London – Her bizarre views on topics such as reincarnation and UFOs have often left the public baffled.
And now Shirley MacLaine has provoked widespread fury by claiming the the six million Jews and millions of others systematically murdered in Hitler’s death camps in the 1940s were ‘balancing their karma’ for crimes committed in past lives.
The veteran actress also suggests that cosmologist Professor Stephen Hawking may have subconsciously given himself his debilitating motor neurone disease.
MacLaine’s comments, in a recently published book, were attacked on Thursday night by Jewish campaigners and other activists as offensive and wrong.
In her memoir, the 80-year-old, who won an Oscar for Terms Of Endearment, writes: ‘What if most Holocaust victims were balancing their karma from ages before, when they were Roman soldiers putting Christians to death, the Crusaders who murdered millions in the name of Christianity, soldiers with Hannibal, or those who stormed across the Near East with Alexander? The energy of killing is endless and will be experienced by the killer and the killee.’
A spokesman for the Community Security Trust, which campaigns against anti-Semitism, said: ‘The first impressions are that these comments will offend and bemuse many Jews – and many other people too.’
In her book What If…, MacLaine, who was raised a Baptist but is well known for her unconventional views on reincarnation and alien life, suggests Professor Hawking had subconsciously brought his crippling medical condition on himself.
She says he may have created his illness in order to ‘free his mind’ from the needs of his body, so he could focus completely on his scientific research.
MacLaine, who has previously insisted that she lived on Atlantis in an earlier life, claims to be friends with the scientist, whose life inspired the award-winning film The Theory Of Everything, starring Eddie Redmayne.
Her book – subtitled A Lifetime Of Questions, Speculations, Reasonable Guesses And A Few Things I Know For Sure – poses the question: ‘Did he “create” the disease that has crippled him in order to learn to be dependent on caregivers and the kindness of strangers so that he could free his entire mind to the pursuit of knowledge?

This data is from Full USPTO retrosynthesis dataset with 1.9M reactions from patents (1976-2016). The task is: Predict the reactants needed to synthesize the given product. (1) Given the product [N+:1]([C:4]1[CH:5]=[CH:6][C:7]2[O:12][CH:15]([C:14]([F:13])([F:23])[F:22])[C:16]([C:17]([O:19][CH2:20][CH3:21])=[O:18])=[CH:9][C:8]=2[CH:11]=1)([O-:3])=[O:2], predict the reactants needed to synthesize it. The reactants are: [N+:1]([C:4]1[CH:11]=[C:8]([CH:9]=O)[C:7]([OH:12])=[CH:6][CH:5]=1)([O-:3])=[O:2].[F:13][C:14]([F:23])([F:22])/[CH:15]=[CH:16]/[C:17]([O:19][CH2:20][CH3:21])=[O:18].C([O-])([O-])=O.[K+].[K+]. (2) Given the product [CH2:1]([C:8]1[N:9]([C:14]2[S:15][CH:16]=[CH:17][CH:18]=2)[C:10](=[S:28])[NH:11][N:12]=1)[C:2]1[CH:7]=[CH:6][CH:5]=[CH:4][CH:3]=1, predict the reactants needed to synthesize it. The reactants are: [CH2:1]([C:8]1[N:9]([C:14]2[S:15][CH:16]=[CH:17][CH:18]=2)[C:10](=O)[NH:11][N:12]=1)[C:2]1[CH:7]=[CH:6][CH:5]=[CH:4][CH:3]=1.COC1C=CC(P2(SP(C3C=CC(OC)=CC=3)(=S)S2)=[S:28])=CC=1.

‘What if he inadvertently chose to set an example of himself to show the rest of us that cosmic travel and universal understanding are available, regardless of one’s physical condition or circumstance? If Jesus chose to die in a state of martyrdom, then Stephen Hawking could just as readily have chosen to live in a dual state of being: visibly physical weakness and unseen knowledge and power. What if all reality is an illusion?’
Her views were branded ‘utterly ridiculous’ by disability charity Scope, while a spokesman for Disability Rights UK added: ‘She obviously has some very confused ideas that a lot of disabled people will be baffled by. It’s completely wrong to say people choose their disabilities, especially Professor Stephen Hawking, who has a genetic condition.’
MacLaine, who played Lady Grantham’s American mother in Downton Abbey, writes that she is recognised more for her part in the ITV drama than for any of her film roles. She also suggests that she felt so at home on the set because she may have lived in the 1920s during a past life.
Representatives for MacLaine declined to comment.Daily Mail